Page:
Put your feat on the seat in front of you and take a few minutes of your day to enjoy!
It’s amazing how we associate specific food with particular events of our life. Imagine singing Happy Birthday over a spinach salad? Getting brockley in your Halloween bag? Pulling out a lobster in the middle of a movie theater? The patterns that we establish as “normal” in our lives at an early age form long lasting comforts and associations long after we are able to cognitively explain them.
I’ve come back to my hotel room in Virginia to watch a hockey game tonight. It’s the first full game I’ve watched on television all year and it’s a highly emotional game 7 that throws 2 of the teams youngest and brightest stars against each other – Sidney Crosby and Alex Ovechkin. The winner will continue to the next round and the loser will be done for the year. It’s a night of blogging, packing and a few Magic Hat #9s. It’s a good night!
Dana’s post about ketchup (kerplop!) made me think – of my youth and, combined with tonight’s featured television, made me ponder what my favorite food for hockey might be…
I played hockey for several years as a child. I really wasn’t very good if you measured skill – but I had a lot of fun and actually enjoyed the team environment. I also liked the concession stand (go figure) and loved to go there after playing or while watching our junior team. This memory makes my favorite hockey food in the world a very, very easy choice:
The pogo is an all-time favorite hockey area food for me (I don’t think I’ve ever eaten one anywhere else). A corn dog on a stick that was so hot it hurt to eat as ketchup awkwardly dripped to my hands (later to be wiped on jeans). I’ll have to settle on the #9s and some chicken pasta from room service tonight but the memory is comforting!
I had the television on in the background while i was doing a few things around the house last night and this commerical came on. Suddenly I was 12 again and found myself singing along to the lyrics….”on meatloaf, sausage and bologna….KERPLOP!” I think it’s great that they brought this one back for summer, even thought it looks and sounds completely dated (and who eats bologna these days!!!) it’s fun to think that the next generation of kids might remember these goofy lyrics. They just don’t do jingles like they used to huh?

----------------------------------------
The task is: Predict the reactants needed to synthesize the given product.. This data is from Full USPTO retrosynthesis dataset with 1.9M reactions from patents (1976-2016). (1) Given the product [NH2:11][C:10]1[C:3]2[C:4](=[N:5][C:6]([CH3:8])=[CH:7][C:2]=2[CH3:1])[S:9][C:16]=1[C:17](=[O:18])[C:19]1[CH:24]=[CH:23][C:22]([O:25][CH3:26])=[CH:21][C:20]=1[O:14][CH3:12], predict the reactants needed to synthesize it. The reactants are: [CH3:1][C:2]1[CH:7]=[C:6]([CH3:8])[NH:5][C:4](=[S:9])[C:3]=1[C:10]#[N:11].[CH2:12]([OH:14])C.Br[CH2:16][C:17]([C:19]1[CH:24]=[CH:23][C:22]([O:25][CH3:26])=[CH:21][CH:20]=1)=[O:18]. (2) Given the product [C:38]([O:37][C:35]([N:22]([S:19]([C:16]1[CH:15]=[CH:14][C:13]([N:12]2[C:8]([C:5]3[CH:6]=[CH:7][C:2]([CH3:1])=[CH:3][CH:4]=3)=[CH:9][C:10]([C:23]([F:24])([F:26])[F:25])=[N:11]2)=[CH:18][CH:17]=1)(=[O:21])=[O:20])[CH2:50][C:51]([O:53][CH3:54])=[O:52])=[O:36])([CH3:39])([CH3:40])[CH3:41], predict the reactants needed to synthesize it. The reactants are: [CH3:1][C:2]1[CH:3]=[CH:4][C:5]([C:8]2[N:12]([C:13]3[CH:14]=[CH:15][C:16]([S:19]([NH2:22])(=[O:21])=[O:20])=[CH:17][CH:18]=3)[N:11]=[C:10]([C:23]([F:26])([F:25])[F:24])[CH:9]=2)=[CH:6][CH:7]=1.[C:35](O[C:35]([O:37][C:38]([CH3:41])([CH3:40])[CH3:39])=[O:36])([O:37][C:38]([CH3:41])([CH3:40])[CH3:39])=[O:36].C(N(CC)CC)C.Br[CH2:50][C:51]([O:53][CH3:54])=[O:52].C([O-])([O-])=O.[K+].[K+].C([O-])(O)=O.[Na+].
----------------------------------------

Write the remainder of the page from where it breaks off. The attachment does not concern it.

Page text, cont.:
The first 6 months of this year include a lot of business travel for me – I’m currently in the middle of 4 business trips (a week long each) over a 6 week period. This amount of travelling makes blogging about food difficult – little time in the kitchen, long days at work and some hit and miss food events combine with a lack of my normal equipment (such as camera and laptop) and the disruption of typical patterns make it difficult to find substantial items to post about.
There have been more beer posts than normal here these days – beer becomes an easy topic to study when traveling – it’s quick, easy, portable and new adventures can be found affordably and easily.
There is, however, always room for exception. If you are ever near Richmond, Virginia you simply must pop by the Capital Ale House. The beer list is an incredible 36 pages. Beer runs from around $3.50 to $30 and is available in a huge variety of bottles and draft. There are more than 30 vintage beer including the Stone Epic 07.07.07 and 08.08.08 (something I thought I’d have to wait another 5 years to try).
The selection is mind blowing and service is friendly. Our barkeep was incredibly knowledgeable and didn’t mock my obvious excitement in trying some of the rarer breeds – they actually offered to give the rarer empties as a souvenir (thus understanding and validating my inner beer geek). Their beer list is fabulous in that there is an explanation of every beer they have (I actually recommend you save a copy as a way to guide yourself through many of the world’s beers). By my count there are almost 400 beer on the menu. It’s like beer university and I was in the advanced study class!
All bottled beer is available to go at a significant cut from their list price as well.
My only regret? Until recently they had a “secret” list that held some very rare vintages that they decided to do away with and they put them all in the main fridge – sounds like I missed a chance to try some rare treasures by only a few weeks. I’ll get over it and head back and try some other treasures!
*update* ask and you shall receive…this piece is by John Wayne proprietor of Beesting Tattoo in Belle River Ontario. Thanx John! you’re awesome. John and I went to design school together, needless to say we’re both using our ‘education’ in different ways…but he did just give me an idea…. Any renegade bakers need some packaging?? hmmmm….
Arrived in Richmond (Virginia) on Sunday – found this tonight:
Arrogant Bastard was the beer that launched Stone Brewery. It defines bitter and pours a deep red color. Read the text on the bottle closely – this is a beer that mocks you into trying it. Mmm mmm Good.